• T.H.I.N.K. Model (Rubenfeld & Scheffer, 1995)
  • Critical Thinking Interaction Model (Miller & Babcock, 1996)
  • Nursing judgment model (Kataoka-Yahiro & Saylor, 1994)
  • Curricular model for evaluation (Videbeck, 1997)
  • Conceptual framework based on consensus statement for evaluation of specific outcomes and competencies (Facione, 1990; Dexter et al., 1997; Colucciello, 1997)
  • Four Steps for Problem Analysis and Positive Problem Solving (Jackson, 2004)

How do we put the pieces together to see the Big Picture and relate the concepts for nursing? (see Mind Map)

  • Begin with Triggers or a particular event or dilemma or complex problem
  • Go to Starting Points or types of thinking that help us begin the process, i.e. brainstorming, intuition, thinking aloud, reflective thinking
  • Build on the Scaffolds or knowledge, skills and expertise that supports our ability to think critically
  • Lead into the Processes which involve different types of thinking that contribute to critical thinking, i.e. convergent and divergent thinking, reflection, nursing process, problem solving, creative thinking, diagnostic reasoning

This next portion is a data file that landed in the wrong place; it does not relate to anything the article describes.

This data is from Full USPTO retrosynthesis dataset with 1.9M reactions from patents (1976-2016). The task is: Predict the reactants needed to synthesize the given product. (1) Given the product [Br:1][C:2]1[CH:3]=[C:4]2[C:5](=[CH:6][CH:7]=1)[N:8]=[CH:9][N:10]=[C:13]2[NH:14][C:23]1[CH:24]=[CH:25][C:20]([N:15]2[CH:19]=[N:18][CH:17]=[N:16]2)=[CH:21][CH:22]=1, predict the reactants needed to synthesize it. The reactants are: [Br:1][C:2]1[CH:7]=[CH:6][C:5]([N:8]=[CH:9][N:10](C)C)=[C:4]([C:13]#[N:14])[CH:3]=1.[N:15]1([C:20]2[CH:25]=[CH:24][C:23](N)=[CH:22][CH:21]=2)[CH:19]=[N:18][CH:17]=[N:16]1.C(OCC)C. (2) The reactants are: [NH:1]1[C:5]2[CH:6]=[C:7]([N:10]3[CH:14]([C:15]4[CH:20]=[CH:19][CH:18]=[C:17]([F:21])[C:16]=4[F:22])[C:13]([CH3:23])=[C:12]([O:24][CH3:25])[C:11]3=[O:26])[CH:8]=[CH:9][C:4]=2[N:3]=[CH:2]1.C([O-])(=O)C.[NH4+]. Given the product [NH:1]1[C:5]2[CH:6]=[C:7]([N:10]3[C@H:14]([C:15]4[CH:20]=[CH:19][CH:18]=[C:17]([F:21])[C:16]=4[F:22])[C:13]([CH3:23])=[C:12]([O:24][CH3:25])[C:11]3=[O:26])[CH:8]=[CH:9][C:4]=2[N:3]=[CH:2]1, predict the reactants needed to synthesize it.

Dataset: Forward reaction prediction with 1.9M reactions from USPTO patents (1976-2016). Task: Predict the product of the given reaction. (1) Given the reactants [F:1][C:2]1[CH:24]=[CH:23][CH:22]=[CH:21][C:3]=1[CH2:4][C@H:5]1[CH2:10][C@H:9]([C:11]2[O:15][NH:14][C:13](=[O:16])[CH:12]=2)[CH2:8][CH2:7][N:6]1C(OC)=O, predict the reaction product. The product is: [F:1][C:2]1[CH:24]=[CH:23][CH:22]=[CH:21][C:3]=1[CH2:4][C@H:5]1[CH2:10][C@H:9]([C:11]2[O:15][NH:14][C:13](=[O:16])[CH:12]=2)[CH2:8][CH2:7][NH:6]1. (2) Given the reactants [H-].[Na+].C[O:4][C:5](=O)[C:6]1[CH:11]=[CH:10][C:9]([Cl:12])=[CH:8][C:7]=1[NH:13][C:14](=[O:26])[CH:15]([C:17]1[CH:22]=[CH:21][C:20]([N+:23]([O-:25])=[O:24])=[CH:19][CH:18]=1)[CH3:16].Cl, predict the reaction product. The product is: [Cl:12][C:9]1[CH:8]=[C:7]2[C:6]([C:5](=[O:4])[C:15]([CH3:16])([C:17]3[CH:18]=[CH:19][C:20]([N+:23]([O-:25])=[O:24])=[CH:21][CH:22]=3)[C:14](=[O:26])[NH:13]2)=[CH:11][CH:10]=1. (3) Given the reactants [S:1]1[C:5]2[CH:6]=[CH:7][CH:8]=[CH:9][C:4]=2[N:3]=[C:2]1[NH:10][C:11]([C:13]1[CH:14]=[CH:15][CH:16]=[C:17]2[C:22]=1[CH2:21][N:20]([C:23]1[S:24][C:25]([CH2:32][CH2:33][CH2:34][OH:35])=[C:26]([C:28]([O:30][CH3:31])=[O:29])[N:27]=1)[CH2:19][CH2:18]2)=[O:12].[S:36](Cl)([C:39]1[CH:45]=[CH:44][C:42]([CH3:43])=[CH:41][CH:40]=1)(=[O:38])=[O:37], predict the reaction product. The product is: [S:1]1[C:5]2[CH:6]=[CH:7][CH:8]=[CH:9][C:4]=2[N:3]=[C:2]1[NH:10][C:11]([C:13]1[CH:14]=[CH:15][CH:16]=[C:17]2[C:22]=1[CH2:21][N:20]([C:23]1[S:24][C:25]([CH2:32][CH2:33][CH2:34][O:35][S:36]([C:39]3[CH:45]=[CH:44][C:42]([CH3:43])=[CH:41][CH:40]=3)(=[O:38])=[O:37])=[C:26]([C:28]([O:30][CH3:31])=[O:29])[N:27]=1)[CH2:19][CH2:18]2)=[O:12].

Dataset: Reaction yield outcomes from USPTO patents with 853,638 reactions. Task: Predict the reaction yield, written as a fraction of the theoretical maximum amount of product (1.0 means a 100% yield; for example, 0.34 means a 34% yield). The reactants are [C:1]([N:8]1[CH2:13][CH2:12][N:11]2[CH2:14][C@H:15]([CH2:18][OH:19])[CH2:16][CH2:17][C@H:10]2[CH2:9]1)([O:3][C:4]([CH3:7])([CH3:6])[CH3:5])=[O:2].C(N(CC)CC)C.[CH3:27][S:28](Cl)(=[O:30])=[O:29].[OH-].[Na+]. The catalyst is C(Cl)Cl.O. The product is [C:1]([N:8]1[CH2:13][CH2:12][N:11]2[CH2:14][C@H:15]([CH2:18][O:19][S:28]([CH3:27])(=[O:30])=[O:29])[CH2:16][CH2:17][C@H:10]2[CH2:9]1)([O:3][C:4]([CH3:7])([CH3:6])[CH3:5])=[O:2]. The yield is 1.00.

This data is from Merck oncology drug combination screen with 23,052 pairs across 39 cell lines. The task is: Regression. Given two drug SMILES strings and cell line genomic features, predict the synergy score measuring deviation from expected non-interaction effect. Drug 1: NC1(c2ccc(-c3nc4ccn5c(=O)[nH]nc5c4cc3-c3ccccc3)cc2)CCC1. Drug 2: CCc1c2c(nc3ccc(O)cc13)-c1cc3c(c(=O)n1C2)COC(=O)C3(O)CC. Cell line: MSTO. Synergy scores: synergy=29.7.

• Follow with Outcomes which may include problem resolution, alternative solutions, clinical judgments, reflective practice
  • Evaluate Triggers
  • Continuous and iterative loop—A Mind Map for Critical Thinking in Nursing

What is a Holistic Approach to Critical Thinking?

  • Critical Listening = monitoring how we listen
  • Critical Thinking = disciplined, self-directed, thinking about thinking
  • Critical Writing = requires disciplined thinking, expression of disciplined thinking
  • Critical Reading = inner dialogue with writer, enter point of view of writer
  • Critical Speaking = others gain in-depth understanding of speaker’s perspective

What are some final reflections?

  • Critical thinking is both a process and an outcome
  • Critical thinking involves reflection in knowing and in action and self monitoring
  • Critical thinking is composed of specific traits or dispositions and cognitive skills.
  • Nursing utilizes critical thinking as diagnostic reasoning and professional or clinical judgment.
  • Nursing supports critical thinking in Reflective Practice
  • Critical thinking in nursing is based on a triggering event or situation, a starting point, scaffolds, processes, and outcomes that make up a continuous or iterative feedback loop